This picture is for size comparison, between AA batteries on the left, and the 18650 battery, on the right. This is an older picture. There are 3500 mAh batteries available, now. I don't really use alkaline batteries any more, but am still using those Eneloops, and Duracell Ion Core AA 2550 mAh NiMhs, in my AA lights.
Not my greatest battery picture, but these really easy to find in most any Walmart, and work very well, in place of the dreaded alkaline batteries. They're far better, all the way around (more economical, in the long run; better performance with high draw devices like flashlights; low self-discharging, so they hold a charge for a long time; and more environmentally friendly. Oh, and they never leak, like alkaline batteries often do, unexpectedly.
The Massdrop Lumintop Tool brass edition has just arrived. It's simply beautiful! With the normal L-M-H interface, it now feels more natural as compared to the Ti version.
Changes to the brass edition:
Normal L-M-H interface
High polish finish
Knurling arent barely useful (probably dull it from the polishing process)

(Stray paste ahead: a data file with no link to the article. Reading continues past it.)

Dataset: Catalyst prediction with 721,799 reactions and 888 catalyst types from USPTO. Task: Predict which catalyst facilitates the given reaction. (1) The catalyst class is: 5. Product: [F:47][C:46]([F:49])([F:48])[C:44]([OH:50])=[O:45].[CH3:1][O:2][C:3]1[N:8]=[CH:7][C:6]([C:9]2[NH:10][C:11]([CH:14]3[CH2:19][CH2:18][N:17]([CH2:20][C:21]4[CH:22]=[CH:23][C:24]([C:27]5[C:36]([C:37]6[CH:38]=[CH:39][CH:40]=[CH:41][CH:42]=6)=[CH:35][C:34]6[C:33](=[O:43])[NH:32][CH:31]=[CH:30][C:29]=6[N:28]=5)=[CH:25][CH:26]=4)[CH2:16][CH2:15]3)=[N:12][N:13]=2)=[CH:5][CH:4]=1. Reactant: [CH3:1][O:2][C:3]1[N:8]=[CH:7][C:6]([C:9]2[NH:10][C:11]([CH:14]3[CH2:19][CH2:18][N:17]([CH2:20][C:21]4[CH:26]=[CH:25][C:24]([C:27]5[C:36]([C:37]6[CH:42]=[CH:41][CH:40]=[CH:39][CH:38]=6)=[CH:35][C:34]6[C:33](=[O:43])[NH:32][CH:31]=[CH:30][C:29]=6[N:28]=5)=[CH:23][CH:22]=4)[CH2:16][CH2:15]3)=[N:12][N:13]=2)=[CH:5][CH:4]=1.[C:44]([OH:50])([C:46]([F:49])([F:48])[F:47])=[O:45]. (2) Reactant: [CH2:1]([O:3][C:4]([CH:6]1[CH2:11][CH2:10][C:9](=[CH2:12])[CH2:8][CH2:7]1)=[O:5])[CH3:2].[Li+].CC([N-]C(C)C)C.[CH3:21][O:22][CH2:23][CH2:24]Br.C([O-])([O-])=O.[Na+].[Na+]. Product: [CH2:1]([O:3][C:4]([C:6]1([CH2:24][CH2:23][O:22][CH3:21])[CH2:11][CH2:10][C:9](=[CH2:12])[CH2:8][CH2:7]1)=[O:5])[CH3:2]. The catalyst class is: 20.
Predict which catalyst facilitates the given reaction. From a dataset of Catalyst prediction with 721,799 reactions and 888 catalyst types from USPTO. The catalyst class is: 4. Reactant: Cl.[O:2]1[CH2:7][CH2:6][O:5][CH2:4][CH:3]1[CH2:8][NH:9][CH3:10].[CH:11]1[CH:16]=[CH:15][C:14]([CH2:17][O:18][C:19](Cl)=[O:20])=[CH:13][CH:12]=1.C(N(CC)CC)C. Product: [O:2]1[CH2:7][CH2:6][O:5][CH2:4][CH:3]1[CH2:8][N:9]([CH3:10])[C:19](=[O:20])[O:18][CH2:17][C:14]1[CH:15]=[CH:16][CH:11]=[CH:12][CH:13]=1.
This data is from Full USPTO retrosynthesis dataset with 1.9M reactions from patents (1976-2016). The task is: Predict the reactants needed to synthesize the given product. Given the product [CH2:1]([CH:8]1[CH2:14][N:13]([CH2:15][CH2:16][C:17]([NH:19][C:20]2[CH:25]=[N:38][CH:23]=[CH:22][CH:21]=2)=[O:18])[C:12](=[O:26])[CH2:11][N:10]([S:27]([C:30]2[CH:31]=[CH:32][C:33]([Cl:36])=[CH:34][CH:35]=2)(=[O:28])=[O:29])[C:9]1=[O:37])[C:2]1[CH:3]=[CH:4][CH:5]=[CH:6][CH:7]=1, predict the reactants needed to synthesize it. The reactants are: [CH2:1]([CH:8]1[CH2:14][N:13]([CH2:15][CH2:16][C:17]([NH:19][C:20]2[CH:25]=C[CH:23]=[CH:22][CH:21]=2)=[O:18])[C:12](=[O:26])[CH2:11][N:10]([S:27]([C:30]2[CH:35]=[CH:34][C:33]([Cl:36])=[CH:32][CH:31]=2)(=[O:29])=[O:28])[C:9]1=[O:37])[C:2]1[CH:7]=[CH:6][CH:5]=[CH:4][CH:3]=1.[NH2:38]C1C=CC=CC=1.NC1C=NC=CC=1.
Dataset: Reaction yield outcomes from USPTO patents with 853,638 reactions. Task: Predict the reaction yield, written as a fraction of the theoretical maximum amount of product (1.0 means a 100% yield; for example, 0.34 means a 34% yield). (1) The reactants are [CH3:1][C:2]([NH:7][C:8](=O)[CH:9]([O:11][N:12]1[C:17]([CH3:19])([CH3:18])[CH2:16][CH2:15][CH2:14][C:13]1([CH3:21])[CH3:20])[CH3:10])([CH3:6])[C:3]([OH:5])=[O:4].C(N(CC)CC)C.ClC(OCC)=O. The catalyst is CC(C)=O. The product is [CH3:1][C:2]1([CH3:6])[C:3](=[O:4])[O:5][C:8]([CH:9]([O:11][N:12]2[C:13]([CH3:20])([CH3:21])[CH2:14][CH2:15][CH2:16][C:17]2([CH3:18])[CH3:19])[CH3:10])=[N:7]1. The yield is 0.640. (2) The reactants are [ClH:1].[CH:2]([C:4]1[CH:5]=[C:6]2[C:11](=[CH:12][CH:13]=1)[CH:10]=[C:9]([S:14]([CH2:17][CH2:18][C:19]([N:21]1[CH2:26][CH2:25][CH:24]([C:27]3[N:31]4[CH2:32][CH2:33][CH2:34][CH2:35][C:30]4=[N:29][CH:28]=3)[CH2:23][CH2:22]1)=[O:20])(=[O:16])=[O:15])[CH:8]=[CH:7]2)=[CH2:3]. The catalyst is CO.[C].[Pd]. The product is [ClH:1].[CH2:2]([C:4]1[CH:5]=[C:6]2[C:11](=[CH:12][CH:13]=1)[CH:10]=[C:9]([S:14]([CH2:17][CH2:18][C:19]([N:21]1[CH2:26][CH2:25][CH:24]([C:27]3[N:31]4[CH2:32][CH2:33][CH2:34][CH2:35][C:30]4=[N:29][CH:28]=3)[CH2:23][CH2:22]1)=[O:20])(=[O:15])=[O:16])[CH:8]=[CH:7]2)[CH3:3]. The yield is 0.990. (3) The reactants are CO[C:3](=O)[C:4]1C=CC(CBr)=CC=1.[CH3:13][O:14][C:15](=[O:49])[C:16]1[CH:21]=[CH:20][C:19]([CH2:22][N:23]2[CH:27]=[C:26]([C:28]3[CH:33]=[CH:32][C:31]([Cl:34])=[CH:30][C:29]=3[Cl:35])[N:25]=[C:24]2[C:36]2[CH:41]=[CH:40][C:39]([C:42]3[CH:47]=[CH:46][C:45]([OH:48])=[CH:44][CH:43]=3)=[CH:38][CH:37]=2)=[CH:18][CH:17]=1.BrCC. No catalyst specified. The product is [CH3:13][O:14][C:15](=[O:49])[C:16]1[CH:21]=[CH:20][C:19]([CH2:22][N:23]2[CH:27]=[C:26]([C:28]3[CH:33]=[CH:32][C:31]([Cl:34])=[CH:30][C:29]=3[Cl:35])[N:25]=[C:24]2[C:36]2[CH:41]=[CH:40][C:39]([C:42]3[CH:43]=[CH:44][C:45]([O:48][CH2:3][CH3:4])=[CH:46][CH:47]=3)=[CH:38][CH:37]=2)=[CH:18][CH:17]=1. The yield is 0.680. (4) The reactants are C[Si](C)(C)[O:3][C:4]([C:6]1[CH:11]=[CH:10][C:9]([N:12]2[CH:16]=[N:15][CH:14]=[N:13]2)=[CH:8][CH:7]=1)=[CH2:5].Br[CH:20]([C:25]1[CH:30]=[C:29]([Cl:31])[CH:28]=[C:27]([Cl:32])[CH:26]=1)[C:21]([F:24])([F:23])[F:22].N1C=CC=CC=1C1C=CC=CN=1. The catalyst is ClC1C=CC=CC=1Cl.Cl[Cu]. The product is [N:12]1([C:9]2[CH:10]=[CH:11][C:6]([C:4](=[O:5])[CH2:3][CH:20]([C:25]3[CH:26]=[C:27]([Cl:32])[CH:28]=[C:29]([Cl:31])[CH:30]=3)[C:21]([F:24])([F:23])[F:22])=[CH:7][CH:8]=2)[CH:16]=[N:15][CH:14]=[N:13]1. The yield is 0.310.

Simply gorgeous (cant wait for it to patina naturally) [Wabi Sabi]
Finally got a nice light worthy of showing off. Man these things are BRIGHT!!
This is the original Fenix E15. 130 lumens, 3-mode.
Nice floody beam. It's particularly useful for looking into tight spots.
On the left - Fenix E15 2nd edition (170 lumens)
On the right: Fenix E15 2016 Edition
I had purchased the previous two versions of this light, and had been impressed with the output, for such a small light. The nice, floody beam was very usable, and a light of this form factor was easy to squeeze into really tight spots, where other lights just wouldn't fit.
The newer model (on the right) is the first of the series that actually supports the use of a 16340 battery, and offers up 450 ANSI lumens, on turbo - very impressive, for such a minuscule light.